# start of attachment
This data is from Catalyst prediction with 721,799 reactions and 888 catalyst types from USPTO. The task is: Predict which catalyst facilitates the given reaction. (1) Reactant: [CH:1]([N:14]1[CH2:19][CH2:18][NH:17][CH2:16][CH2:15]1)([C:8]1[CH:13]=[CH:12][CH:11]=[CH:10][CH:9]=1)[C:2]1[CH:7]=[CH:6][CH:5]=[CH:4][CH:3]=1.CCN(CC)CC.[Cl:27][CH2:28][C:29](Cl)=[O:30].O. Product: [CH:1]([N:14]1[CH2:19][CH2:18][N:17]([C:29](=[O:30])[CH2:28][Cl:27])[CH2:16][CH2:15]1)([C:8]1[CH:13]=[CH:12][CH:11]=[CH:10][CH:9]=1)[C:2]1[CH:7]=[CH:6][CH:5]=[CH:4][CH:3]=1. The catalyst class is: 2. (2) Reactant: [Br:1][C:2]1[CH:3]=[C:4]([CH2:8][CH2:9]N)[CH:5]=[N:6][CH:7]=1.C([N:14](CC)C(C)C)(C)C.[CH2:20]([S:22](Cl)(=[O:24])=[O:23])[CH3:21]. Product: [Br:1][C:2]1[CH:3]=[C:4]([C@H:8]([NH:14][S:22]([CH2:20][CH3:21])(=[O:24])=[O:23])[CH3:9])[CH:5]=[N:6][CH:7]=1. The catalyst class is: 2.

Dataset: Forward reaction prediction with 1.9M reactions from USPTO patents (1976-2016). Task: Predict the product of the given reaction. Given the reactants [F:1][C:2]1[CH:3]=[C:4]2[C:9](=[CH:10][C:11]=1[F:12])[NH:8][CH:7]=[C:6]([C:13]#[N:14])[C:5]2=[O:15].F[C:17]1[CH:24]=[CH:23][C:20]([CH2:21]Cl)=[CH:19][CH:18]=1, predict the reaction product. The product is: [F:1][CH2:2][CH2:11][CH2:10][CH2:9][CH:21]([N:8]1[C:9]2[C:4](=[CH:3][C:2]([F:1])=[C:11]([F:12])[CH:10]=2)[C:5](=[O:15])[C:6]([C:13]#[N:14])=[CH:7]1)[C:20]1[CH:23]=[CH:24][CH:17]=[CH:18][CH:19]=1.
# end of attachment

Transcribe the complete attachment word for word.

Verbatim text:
This data is from Catalyst prediction with 721,799 reactions and 888 catalyst types from USPTO. The task is: Predict which catalyst facilitates the given reaction. (1) Reactant: [CH:1]([N:14]1[CH2:19][CH2:18][NH:17][CH2:16][CH2:15]1)([C:8]1[CH:13]=[CH:12][CH:11]=[CH:10][CH:9]=1)[C:2]1[CH:7]=[CH:6][CH:5]=[CH:4][CH:3]=1.CCN(CC)CC.[Cl:27][CH2:28][C:29](Cl)=[O:30].O. Product: [CH:1]([N:14]1[CH2:19][CH2:18][N:17]([C:29](=[O:30])[CH2:28][Cl:27])[CH2:16][CH2:15]1)([C:8]1[CH:13]=[CH:12][CH:11]=[CH:10][CH:9]=1)[C:2]1[CH:7]=[CH:6][CH:5]=[CH:4][CH:3]=1. The catalyst class is: 2. (2) Reactant: [Br:1][C:2]1[CH:3]=[C:4]([CH2:8][CH2:9]N)[CH:5]=[N:6][CH:7]=1.C([N:14](CC)C(C)C)(C)C.[CH2:20]([S:22](Cl)(=[O:24])=[O:23])[CH3:21]. Product: [Br:1][C:2]1[CH:3]=[C:4]([C@H:8]([NH:14][S:22]([CH2:20][CH3:21])(=[O:24])=[O:23])[CH3:9])[CH:5]=[N:6][CH:7]=1. The catalyst class is: 2.

Dataset: Forward reaction prediction with 1.9M reactions from USPTO patents (1976-2016). Task: Predict the product of the given reaction. Given the reactants [F:1][C:2]1[CH:3]=[C:4]2[C:9](=[CH:10][C:11]=1[F:12])[NH:8][CH:7]=[C:6]([C:13]#[N:14])[C:5]2=[O:15].F[C:17]1[CH:24]=[CH:23][C:20]([CH2:21]Cl)=[CH:19][CH:18]=1, predict the reaction product. The product is: [F:1][CH2:2][CH2:11][CH2:10][CH2:9][CH:21]([N:8]1[C:9]2[C:4](=[CH:3][C:2]([F:1])=[C:11]([F:12])[CH:10]=2)[C:5](=[O:15])[C:6]([C:13]#[N:14])=[CH:7]1)[C:20]1[CH:23]=[CH:24][CH:17]=[CH:18][CH:19]=1.